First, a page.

When it comes to replications and controversial topics, a good debiasing approach is to bypass the typical academic back-and-forth and instead invite your academic rivals to work with you. An adversarial collaboration has many advantages over a conventional one, says Daniel Kahneman, a psychologist at Princeton University in New Jersey. “You need to assume you're not going to change anyone's mind completely,” he says. “But you can turn that into an interesting argument and intelligent conversation that people can listen to and evaluate.” With competing hypotheses and theories in play, he says, the rivals will quickly spot flaws such as hypothesis myopia, asymmetric attention or just-so storytelling, and cancel them out with similar slants favouring the other side.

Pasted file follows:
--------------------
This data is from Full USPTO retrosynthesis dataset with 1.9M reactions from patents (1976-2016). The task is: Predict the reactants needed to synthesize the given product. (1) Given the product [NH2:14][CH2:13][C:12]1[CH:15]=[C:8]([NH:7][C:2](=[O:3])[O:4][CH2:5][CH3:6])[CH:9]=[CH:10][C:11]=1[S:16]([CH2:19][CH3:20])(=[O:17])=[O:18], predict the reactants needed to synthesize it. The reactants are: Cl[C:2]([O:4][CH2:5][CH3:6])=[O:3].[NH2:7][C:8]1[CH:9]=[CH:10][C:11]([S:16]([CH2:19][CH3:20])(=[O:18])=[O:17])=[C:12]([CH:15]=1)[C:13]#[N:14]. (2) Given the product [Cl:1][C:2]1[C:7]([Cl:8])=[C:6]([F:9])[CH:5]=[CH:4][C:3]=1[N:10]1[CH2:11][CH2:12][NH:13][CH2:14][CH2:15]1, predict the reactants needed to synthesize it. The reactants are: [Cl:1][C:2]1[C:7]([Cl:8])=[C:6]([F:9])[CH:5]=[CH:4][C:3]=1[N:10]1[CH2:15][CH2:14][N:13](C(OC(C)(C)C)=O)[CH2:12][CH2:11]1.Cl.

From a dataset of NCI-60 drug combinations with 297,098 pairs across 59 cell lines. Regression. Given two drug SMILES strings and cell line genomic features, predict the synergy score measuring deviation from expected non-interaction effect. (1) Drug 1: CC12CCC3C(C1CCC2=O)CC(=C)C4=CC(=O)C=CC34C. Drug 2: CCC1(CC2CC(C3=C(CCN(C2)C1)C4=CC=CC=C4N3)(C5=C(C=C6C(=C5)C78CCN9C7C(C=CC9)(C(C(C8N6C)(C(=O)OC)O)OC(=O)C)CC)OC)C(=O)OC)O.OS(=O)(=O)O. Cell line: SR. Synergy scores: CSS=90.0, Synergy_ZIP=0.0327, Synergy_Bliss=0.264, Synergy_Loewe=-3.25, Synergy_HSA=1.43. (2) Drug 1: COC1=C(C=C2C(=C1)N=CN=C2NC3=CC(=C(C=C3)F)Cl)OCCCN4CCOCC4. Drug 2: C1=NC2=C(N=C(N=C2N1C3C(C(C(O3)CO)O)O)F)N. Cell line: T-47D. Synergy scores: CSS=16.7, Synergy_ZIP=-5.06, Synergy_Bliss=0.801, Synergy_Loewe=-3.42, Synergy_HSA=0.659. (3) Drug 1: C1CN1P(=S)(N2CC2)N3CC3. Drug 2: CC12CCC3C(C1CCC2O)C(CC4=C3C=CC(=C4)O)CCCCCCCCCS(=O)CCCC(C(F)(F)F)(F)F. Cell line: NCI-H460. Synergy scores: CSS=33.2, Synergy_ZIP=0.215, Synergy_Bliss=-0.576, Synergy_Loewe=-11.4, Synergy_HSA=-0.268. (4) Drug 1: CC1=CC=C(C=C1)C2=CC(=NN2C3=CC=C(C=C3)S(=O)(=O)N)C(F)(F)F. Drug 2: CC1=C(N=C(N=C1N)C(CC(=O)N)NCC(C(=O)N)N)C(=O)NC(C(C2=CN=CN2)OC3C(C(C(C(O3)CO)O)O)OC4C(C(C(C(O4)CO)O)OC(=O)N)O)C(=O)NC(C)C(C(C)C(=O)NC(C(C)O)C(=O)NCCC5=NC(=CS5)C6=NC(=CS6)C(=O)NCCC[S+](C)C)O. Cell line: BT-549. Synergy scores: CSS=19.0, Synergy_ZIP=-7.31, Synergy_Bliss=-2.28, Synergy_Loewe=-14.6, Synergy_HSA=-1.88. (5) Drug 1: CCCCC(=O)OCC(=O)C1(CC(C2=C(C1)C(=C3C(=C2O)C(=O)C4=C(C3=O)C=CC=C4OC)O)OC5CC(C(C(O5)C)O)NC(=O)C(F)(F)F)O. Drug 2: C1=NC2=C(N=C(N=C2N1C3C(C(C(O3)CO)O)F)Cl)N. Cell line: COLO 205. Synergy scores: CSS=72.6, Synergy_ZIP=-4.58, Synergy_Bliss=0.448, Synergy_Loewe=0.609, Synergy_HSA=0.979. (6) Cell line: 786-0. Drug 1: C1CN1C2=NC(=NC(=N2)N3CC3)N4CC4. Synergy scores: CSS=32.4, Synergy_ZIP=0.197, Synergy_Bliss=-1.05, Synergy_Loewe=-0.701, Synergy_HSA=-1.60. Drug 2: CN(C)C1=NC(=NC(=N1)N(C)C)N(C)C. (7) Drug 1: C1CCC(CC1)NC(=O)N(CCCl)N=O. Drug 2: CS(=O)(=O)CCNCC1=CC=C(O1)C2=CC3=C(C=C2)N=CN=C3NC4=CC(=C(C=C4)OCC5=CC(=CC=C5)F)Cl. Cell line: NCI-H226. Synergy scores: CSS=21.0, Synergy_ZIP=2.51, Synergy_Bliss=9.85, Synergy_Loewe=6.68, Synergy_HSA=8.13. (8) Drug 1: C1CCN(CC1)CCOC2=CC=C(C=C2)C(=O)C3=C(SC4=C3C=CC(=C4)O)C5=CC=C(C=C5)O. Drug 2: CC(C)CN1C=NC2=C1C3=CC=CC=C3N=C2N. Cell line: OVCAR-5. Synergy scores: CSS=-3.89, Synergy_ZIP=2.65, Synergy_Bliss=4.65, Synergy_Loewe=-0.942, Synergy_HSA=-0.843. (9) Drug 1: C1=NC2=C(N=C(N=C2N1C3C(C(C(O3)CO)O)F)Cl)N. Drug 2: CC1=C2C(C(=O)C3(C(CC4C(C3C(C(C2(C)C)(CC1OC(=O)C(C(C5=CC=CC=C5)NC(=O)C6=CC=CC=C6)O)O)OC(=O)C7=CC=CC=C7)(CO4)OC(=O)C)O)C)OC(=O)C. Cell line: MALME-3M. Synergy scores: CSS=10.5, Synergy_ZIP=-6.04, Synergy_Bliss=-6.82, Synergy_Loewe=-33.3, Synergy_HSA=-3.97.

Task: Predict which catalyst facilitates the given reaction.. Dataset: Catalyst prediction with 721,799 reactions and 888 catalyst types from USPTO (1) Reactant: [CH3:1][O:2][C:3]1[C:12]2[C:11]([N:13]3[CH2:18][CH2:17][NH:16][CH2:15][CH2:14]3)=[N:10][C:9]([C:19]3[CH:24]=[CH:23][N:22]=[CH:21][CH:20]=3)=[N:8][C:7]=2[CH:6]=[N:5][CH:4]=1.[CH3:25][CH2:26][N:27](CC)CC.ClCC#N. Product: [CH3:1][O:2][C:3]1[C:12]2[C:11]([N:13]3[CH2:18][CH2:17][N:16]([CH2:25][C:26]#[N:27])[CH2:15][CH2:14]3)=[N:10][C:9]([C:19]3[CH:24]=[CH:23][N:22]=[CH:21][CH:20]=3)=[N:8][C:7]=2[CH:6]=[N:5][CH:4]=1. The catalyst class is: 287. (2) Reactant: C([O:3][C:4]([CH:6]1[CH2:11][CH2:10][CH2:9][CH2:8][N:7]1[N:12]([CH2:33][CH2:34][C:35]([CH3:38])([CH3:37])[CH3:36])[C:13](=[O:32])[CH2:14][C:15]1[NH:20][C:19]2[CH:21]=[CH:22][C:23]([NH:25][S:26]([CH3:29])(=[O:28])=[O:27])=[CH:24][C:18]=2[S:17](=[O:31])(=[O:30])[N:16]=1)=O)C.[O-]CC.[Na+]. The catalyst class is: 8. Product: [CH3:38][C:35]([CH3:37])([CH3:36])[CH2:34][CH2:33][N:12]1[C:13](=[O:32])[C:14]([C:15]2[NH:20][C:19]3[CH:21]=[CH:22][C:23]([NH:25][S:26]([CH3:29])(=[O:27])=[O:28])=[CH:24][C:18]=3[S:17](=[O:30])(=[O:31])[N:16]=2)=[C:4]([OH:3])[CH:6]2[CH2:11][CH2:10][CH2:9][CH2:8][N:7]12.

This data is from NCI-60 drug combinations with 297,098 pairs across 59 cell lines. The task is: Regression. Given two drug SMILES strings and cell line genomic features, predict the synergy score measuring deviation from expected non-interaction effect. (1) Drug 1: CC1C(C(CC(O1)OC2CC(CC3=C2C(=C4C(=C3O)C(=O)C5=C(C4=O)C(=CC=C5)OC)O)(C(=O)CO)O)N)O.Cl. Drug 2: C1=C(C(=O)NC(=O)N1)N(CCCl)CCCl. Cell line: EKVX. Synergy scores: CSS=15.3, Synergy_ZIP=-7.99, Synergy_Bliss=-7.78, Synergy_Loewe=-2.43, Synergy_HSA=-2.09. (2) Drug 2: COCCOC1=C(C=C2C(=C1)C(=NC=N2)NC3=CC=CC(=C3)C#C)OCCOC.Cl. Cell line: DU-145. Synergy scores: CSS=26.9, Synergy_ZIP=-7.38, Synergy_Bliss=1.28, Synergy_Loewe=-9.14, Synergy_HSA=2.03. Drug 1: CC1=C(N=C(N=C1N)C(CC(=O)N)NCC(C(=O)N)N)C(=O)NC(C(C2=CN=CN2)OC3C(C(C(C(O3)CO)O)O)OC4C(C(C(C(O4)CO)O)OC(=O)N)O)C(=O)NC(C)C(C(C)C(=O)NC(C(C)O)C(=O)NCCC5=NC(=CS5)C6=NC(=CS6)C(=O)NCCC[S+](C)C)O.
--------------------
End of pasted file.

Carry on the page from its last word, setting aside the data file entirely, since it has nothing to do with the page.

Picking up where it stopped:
Thursday, October 8, 2015
Hvordan forskere lurer seg selv - Kahneman støtter åpen forskning
Regina Nuzzo hadde en interessant artikkel i Nature 7. oktober om hvordan forskere lurer seg selv. Jeg synes Daniel Kahneman har den beste argumentasjonen for åpen vitenskap som handler om å poste ideer for samarbeid istedenfor konkurranse: